Pride in the Media

It’s Clear Skies Ahead

KHOU-TV meteorologist Pat Cavlin has a real passion for the weather.

Pat Cavlin
Meteorologist Pat Cavlin (Courtesy photo)

Meteorologist Pat Cavlin had just joined KHOU-TV (the local CBS affiliate) in March of this year when he was asked to be the station’s face for the 2022 Pride Month.

“I didn’t think it was a big deal, but it was very nice [that they asked me],” the 30-year-old weatherman recalls. “But then a friend pointed out that that would have been unheard of in this business 20 or 30 years ago. I guess I’m lucky—I’ve never had any issues with being gay in television.”

Working in television news was never on Cavlin’s radar growing up. The New York native was mainly a theater kid, but also an avid sky watcher.

“As a very young kid, I watched the Weather Channel in Brooklyn,” he says. “I loved snowstorms!”

With his family’s encouragement, Cavlin attended SUNY Oswego for a bachelor’s degree in meteorology. He was thinking of doing research and getting an advanced degree, but his college RA, noting his charisma and charm, thought he’d be great on camera and suggested he try out for the campus television station. Despite his theater background, he says he didn’t want to be “one of those weather guys putting smiley faces on sun cutouts.”

But he auditioned anyway, and found his true calling—one that was actually a lot more scientific than he had imagined.

Cavlin spent the next four years in college predicting the weather on the campus TV and radio stations. He also went on storm-chasing trips and saw his first tornado in Bennington, Kansas, chased the largest tornado on record in El Reno, Oklahoma, and witnessed one of the most well-photographed supercell thunderstorms in Booker, Texas. His passion for meteorology is obvious as he describes those three amazing adventures.

And so far, Cavlin is very happy with the weather in Houston.

“I miss the cooler weather,” he says of New York, “but it’s better here than in Florida, where it was the same weather all year long. The summer here was long, but at least you have seasons here.”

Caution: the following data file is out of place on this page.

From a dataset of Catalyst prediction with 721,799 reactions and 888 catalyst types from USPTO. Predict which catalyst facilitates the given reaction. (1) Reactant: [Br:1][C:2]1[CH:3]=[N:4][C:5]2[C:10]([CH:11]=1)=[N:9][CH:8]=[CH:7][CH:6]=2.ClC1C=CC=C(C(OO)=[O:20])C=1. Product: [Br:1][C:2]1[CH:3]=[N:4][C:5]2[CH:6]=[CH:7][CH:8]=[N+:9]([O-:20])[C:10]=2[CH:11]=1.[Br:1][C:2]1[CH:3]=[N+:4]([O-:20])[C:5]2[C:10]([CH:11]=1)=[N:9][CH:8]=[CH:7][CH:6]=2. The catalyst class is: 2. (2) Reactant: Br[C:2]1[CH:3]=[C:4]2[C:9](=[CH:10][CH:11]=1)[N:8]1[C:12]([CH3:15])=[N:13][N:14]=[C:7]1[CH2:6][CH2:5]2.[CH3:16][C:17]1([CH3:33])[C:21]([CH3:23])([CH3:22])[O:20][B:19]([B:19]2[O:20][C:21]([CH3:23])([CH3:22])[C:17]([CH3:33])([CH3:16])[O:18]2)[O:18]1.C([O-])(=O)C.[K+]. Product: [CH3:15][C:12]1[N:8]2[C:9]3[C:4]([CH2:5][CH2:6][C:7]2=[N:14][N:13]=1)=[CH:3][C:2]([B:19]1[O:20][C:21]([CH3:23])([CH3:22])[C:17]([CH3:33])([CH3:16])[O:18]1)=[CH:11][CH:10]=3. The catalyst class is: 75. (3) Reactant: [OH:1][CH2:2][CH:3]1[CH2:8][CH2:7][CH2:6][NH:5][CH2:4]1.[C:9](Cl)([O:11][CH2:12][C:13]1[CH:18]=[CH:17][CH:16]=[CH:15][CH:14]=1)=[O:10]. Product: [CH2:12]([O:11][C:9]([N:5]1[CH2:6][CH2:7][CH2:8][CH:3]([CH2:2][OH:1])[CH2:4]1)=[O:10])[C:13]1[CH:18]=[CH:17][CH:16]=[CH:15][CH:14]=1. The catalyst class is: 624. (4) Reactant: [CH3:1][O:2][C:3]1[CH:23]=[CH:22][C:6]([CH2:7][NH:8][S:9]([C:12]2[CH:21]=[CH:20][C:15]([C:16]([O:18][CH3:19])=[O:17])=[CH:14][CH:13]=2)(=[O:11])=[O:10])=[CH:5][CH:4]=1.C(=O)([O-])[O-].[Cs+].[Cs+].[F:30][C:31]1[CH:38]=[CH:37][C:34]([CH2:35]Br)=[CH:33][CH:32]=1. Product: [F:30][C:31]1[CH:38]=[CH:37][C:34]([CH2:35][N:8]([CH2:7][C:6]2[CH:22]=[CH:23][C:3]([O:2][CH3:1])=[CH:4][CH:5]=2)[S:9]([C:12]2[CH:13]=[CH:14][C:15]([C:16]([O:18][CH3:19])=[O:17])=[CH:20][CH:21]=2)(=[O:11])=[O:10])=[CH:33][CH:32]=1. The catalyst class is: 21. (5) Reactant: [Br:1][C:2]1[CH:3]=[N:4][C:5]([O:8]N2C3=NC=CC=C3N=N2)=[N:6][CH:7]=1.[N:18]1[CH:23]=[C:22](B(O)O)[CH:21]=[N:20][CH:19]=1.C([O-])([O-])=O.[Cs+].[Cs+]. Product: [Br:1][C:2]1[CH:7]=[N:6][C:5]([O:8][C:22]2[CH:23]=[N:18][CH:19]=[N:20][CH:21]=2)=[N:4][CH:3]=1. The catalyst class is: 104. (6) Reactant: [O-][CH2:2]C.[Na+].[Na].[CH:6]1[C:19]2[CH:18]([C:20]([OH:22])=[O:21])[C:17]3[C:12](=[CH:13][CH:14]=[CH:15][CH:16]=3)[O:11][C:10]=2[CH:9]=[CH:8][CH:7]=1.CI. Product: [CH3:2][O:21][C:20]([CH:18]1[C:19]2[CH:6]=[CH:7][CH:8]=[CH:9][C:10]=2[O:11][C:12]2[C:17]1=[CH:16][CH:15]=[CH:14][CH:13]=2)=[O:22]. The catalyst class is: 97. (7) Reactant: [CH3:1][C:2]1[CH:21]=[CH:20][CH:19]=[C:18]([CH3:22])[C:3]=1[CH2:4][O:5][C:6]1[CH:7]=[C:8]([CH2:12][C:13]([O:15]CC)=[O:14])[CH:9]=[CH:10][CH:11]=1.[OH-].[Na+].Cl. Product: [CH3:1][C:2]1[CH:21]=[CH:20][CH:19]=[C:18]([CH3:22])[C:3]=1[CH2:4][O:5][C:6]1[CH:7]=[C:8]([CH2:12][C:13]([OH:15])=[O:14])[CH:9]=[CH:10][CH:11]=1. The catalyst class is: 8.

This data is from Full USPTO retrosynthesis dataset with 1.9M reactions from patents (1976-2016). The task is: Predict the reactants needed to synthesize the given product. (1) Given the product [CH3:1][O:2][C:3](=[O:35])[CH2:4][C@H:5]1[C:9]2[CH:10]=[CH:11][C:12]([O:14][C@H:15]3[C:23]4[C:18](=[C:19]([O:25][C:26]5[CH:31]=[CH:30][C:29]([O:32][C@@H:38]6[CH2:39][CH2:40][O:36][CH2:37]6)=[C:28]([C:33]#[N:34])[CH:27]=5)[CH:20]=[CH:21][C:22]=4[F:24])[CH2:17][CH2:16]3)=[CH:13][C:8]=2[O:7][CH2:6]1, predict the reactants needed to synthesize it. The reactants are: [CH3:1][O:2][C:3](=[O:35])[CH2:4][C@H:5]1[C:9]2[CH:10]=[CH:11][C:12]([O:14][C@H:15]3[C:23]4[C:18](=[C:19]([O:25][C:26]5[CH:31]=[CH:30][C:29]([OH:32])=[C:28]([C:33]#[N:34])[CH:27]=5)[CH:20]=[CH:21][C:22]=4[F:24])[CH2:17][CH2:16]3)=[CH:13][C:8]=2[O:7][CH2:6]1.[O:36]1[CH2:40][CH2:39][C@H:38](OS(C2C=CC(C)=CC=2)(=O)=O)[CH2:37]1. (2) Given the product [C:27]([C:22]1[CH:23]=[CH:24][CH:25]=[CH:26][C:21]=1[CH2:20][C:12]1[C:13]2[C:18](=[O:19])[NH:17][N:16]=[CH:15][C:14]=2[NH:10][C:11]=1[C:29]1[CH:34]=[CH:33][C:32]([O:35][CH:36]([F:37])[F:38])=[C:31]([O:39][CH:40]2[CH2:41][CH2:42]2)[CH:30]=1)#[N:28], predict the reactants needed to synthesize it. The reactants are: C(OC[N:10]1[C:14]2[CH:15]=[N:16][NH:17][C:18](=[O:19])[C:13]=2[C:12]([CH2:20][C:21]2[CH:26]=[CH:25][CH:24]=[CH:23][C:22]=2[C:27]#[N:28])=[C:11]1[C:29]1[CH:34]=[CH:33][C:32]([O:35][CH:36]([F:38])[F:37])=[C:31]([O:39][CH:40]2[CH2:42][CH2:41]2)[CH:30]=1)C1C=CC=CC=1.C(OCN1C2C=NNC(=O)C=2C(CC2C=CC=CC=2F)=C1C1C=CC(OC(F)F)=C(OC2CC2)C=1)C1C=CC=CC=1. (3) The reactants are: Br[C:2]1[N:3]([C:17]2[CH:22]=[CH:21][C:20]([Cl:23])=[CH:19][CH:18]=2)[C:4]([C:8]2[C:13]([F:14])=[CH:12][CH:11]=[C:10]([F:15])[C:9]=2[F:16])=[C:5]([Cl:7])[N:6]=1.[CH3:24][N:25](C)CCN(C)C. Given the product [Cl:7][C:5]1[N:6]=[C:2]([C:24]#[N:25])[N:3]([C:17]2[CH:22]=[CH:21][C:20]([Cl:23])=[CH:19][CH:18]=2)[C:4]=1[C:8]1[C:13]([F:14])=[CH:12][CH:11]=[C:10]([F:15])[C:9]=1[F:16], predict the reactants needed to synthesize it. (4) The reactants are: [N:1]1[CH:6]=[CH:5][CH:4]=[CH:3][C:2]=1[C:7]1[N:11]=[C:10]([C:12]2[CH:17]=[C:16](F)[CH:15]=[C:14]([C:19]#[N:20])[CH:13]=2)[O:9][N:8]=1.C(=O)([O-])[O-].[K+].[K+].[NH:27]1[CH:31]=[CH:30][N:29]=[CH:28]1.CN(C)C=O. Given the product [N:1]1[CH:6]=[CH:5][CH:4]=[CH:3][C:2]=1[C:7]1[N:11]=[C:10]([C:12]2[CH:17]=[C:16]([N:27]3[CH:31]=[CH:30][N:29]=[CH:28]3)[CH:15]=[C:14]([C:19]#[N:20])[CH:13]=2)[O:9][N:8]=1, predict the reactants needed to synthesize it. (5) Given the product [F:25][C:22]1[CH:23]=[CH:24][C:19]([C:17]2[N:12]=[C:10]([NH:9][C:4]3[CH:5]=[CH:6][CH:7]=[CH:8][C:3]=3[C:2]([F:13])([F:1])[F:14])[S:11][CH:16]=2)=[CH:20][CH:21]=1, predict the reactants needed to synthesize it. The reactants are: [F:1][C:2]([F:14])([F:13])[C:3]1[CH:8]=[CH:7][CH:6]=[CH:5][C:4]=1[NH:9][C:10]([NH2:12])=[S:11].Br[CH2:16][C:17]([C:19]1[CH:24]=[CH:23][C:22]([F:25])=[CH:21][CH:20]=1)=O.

Cavlin left a station in Fort Meyers, Florida, to take his KHOU job—just missing the biggest Florida weather story in decades.

“I talk to my friends back in Florida, and it’s just depressing,” he says of the aftermath of Category 4 Hurricane Ian that slammed Florida back in September. “I really believe you are exactly where you are meant to be. Had I still been in Florida, Ian would have been the biggest story of my career, but then I would have been living with the brutal aftermath. The national weather crews got to go home after the storm, but the local news people are still there dealing with the devastation.”

Before arriving in Florida, Cavlin worked at News 12 Long Island, his hometown station. He has also been a volunteer EMT, and spent some time working at a station in Macon, Georgia—an experience that he calls “character building.”

“One of the things I love about Houston is just living somewhere there is a gay scene,” he says. Although he hasn’t gotten too involved in LGBTQ activities beyond attending some Pride events, Cavlin is anxious to learn more about his new home- town. He has explored Houston both on his bike along park trails and from an airplane, since he’s had his pilot’s license since 2015.

Although he’s still feeling his way around the city, there’s one thing about Houston that he learned early on: “If you like Tex-Mex,” he laughs, “this is the spot for you!” He’s already discovered upscale Hugo Ortega’s upscale Mexican spot Xochi downtown, and he’s eager to check out more of the local culinary scene.

But Cavlin is sure that his new television home is where he’s meant to be. “I love the people at KHOU,” he says. “And not just my co-workers. Even the bosses are great. You know what I really love about them? It’s just how encouraging they are to everyone.”

Watch Pat Cavlin on KHOU-TV on Saturdays at 6 and 10 p.m., and on Sundays at 5:30 and 10 p.m.

WHAT TO READ NEXT: Pacifica J. Sauer, Healing Through Storytelling

Healing Through Storytelling


Marene Gustin

Marene Gustin has written about Texas culture, food, fashion, the arts, and Lone Star politics and crime for television, magazines, the web and newspapers nationwide, and worked in Houston politics for six years. Her freelance work has appeared in the Austin Chronicle, Austin-American Statesman, Houston Chronicle, Houston Press, Texas Monthly, Dance International, Dance Magazine, the Advocate, Prime Living, InTown magazine, OutSmart magazine and web sites CultureMap Houston and Austin, Eater Houston and, among others.
Check Also
Back to top button